Of Sea and Sky: Part 2

            “So how do we make a wish?” Caspian asked again, almost failing to notice that they had come upon a little sea shack in his desperate single-mindedness. Lani turned at the entrance to the lopsided home, letting the armfuls of flowers she had collected on the way fall to her bare feet.
            “There is a special formula. I’ll teach you, if you like.” Her raised eyebrows were tentative, revealing something sharp and sad behind blue irises.
            “I’d appreciate it,” Caspian replied. Darting forward, he kneeled to collect the flowers she had dropped.
            “No,” she smiled down at him. The silk of her robe brushed against his face, making him light-headed. “Leave them.”
            “Are you sure—“ Lani abandoned him at the threshold, gliding into her dark, two-room house on legs that—revealed through a slit or fold in her many patterned fabrics—might have been a dancer's. Without further protest, Caspian followed, finding as he did that the entire floor of the sea-bent home was covered in similar blooms.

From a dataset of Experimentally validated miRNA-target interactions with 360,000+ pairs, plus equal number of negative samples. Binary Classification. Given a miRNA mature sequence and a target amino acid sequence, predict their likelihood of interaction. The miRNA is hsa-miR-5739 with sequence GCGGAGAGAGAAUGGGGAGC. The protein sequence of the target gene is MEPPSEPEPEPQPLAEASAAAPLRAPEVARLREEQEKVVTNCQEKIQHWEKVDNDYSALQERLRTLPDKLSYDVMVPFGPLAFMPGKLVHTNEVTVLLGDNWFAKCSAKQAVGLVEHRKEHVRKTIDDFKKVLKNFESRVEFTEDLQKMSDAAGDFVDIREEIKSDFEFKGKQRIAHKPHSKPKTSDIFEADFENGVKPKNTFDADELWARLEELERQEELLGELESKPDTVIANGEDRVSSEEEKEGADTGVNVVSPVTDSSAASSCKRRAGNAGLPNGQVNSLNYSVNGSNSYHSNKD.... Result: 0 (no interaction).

Lani crossed to a teapot by the rough-cut window. It was a badly beaten thing, warmed by a tiny fire on a makeshift stove. Caspian eyed the strange space that contained a pile of chipped china, a trunk with travel stickers, two wooden chairs, a matching table, and a door that presumably led to a bedroom.
            “Was all this here when you got here?”
            “Most of it,” Lani’s voice had drawn thin.
            “How did you get here?” Curious, he’d moved nearer to her, near enough to see the tension enter her back.
            “How did you?”
            “I thought it would be obvious from the stench of seaweed,” he joked.
            “A shipwreck?”
            “Yeah.” Rubbing the back of his neck with one hand, Caspian accepted a cup of tea with the other. He hardly knew what to make of this strange, distant girl.
            “Are you all alone here?”
            “I am. Do you want to start on the wishes now or later?” Cocking her head to one side, the island girl watched him.
            “Now, I guess.” Together they sat down at the wooden table. Lani wrapped long-fingered hands around her mug, some of the tension leaving her body.
            “What will you use it for?” Caspian asked because he was fresh from society and couldn’t bear the quiet that had fallen between them.
            “The same as you, I suspect.”
            “You aren’t very talkative.”
            “You’re very talkative.”
            Caspian laughed, and because he had not expected to laugh on a lonely island after a shipwreck he laughed again. As the chortles shook his battered body, Lani watched him with the expression of one who is trying to remember a word in their native tongue after long speaking in a foreign one.


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